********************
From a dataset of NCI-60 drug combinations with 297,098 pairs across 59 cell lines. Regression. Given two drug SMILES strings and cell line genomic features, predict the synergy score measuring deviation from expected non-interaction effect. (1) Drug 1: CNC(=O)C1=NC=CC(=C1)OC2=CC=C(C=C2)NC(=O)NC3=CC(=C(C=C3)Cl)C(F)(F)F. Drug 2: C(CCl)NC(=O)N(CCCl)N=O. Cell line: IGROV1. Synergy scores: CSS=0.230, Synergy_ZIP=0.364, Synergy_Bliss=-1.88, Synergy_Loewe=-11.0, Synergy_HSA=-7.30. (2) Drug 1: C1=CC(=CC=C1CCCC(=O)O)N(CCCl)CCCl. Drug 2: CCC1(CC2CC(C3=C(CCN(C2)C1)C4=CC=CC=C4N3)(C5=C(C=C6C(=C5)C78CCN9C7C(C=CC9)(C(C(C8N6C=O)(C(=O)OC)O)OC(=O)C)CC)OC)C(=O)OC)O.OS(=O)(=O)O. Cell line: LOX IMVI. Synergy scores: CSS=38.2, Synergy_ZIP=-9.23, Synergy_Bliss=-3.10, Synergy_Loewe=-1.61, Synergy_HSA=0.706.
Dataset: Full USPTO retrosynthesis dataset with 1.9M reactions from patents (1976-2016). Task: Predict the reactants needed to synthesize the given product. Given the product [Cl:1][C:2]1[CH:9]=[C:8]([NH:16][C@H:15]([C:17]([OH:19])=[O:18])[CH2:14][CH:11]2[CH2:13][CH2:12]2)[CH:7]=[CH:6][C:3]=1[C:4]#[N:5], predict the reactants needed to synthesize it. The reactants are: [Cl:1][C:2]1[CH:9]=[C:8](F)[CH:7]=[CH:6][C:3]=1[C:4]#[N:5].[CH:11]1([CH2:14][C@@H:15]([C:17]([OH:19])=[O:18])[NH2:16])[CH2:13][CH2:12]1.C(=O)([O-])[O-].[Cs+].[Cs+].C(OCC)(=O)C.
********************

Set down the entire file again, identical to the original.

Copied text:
From a dataset of NCI-60 drug combinations with 297,098 pairs across 59 cell lines. Regression. Given two drug SMILES strings and cell line genomic features, predict the synergy score measuring deviation from expected non-interaction effect. (1) Drug 1: CNC(=O)C1=NC=CC(=C1)OC2=CC=C(C=C2)NC(=O)NC3=CC(=C(C=C3)Cl)C(F)(F)F. Drug 2: C(CCl)NC(=O)N(CCCl)N=O. Cell line: IGROV1. Synergy scores: CSS=0.230, Synergy_ZIP=0.364, Synergy_Bliss=-1.88, Synergy_Loewe=-11.0, Synergy_HSA=-7.30. (2) Drug 1: C1=CC(=CC=C1CCCC(=O)O)N(CCCl)CCCl. Drug 2: CCC1(CC2CC(C3=C(CCN(C2)C1)C4=CC=CC=C4N3)(C5=C(C=C6C(=C5)C78CCN9C7C(C=CC9)(C(C(C8N6C=O)(C(=O)OC)O)OC(=O)C)CC)OC)C(=O)OC)O.OS(=O)(=O)O. Cell line: LOX IMVI. Synergy scores: CSS=38.2, Synergy_ZIP=-9.23, Synergy_Bliss=-3.10, Synergy_Loewe=-1.61, Synergy_HSA=0.706.
Dataset: Full USPTO retrosynthesis dataset with 1.9M reactions from patents (1976-2016). Task: Predict the reactants needed to synthesize the given product. Given the product [Cl:1][C:2]1[CH:9]=[C:8]([NH:16][C@H:15]([C:17]([OH:19])=[O:18])[CH2:14][CH:11]2[CH2:13][CH2:12]2)[CH:7]=[CH:6][C:3]=1[C:4]#[N:5], predict the reactants needed to synthesize it. The reactants are: [Cl:1][C:2]1[CH:9]=[C:8](F)[CH:7]=[CH:6][C:3]=1[C:4]#[N:5].[CH:11]1([CH2:14][C@@H:15]([C:17]([OH:19])=[O:18])[NH2:16])[CH2:13][CH2:12]1.C(=O)([O-])[O-].[Cs+].[Cs+].C(OCC)(=O)C.